Despite not having Ramsey’s length, Durant was one of the best cornerbacks in coverage from the slot last season. In 104 coverage snaps from the slot, Durant’s 0.68 yards per snap ranked fifth in the NFL. His 48.7 quarterback rating was also the best mark among all slot cornerbacks with at least 100 snaps. The Rams cornerback allowed a reception just once every 11.6 snaps which ranked sixth.

Yes, Durant had a smaller sample size than other slot cornerbacks in the NFL. Still, in those snaps, he was among the best in the league.

One area where Durant will need to improve and where the Rams will miss their former all-pro cornerback in Ramsey is in the run game. This is especially important for a player in that “star” role. As mentioned earlier, the player in the “star” needs to be able to wrap up and tackle in the run game.

While the rookie showed flashes, he remained inconsistent. TurfShow Times’ very own JB Scott noted this earlier in the offseason. As he wrote back in early July, Durant’s 19 percent missed-tackle rate ranked 118th out of 128 qualifying cornerbacks. This was especially noticeable in the run-game where Pro Football Focus tagged him with a 33 percent missed-tackle rate on run plays alone.

He did have positive moments, and it’s worth noting the small sample size. Still, this is an area in which he’ll need to improve. Ramsey was arguably the most physical player in the Rams secondary. Whereas Durant had a missed-tackle rate over 30 percent in the run game, Ramsey’s missed-tackle rate was just 11.8 percent. This ranked 19th among cornerbacks with at least 300 snaps.

What does give off some optimism for Durant taking over for Ramsey in the star is just how versatile of a player that he is and how comfortable he is in multiple positions. Let’s be clear here. Nobody is going to replace Ramsey and that shouldn’t be the expectation for Durant. However, that doesn’t mean that Durant still can’t be effective as the star.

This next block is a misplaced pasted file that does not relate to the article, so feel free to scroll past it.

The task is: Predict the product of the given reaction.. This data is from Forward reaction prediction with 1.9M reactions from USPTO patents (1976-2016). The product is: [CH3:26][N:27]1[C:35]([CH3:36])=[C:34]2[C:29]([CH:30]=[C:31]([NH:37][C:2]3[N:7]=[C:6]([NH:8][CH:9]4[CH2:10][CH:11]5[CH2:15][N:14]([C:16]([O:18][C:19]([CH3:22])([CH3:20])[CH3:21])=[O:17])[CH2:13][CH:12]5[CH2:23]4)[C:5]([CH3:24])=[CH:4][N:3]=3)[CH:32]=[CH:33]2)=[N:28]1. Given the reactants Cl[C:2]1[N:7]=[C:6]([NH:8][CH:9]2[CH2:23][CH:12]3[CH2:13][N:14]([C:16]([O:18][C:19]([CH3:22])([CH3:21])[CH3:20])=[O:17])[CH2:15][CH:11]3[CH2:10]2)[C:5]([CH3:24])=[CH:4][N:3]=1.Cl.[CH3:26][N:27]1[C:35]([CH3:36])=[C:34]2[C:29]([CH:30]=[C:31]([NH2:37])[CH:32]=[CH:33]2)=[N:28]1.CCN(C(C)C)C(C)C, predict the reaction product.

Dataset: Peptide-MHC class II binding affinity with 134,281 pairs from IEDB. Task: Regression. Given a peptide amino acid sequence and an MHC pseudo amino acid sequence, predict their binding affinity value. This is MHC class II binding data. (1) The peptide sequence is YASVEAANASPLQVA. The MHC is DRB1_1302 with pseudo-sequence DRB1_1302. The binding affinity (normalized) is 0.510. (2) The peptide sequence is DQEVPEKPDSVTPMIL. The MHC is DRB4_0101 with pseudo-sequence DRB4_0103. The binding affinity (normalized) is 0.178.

Last season, Durant played 167 of his 281 snaps from the slot. This made up approximately 60 percent of his snaps on defense. 78 or 27 percent of his snaps came on the outside and then he had 36 snaps (27 percent) as a “box” defender.

Comparatively, Ramsey took 67 percent of his snaps on the outside, 19.7 percent from the slot, and lined up in the box on 10.3 percent of his snaps. Only Troy Hill showed as much versatility in the Rams secondary last season.

One of the more impressive aspects of Durant’s play during his rookie season is just how disciplined he was in his assignments, his ability to anticipate and recognize route combinations, and how comfortable he was in space. He very rarely got lost in space and displayed very good awareness.

This awareness and understanding of what’s happening around him is a very important trait when it comes to playing the “star” position in the Rams defense. The fact that Durant was this disciplined as a rookie is very encouraging. With more experience, he should only continue to improve.

While Durant spent a portion of his rookie season injured and playing special teams, his impact was felt in the games that he did play. You could argue that in Weeks 7-11 when he only played special teams as he returned from injury, Durant should have had at least a small role on defense.

Outside of Aaron Donald, Durant might be the most important player on the Rams defense. A lot of that is because he will be thrown into a role that handles so much responsibility in the secondary. As the star, Durant will be asked to do a lot more than he did as a rookie. As a smaller cornerback, he’ll face his own set of challenges in that regard. Only time will tell if Durant can handle that responsibility, but there may not be a player better suited for it on the Rams roster than the second year cornerback.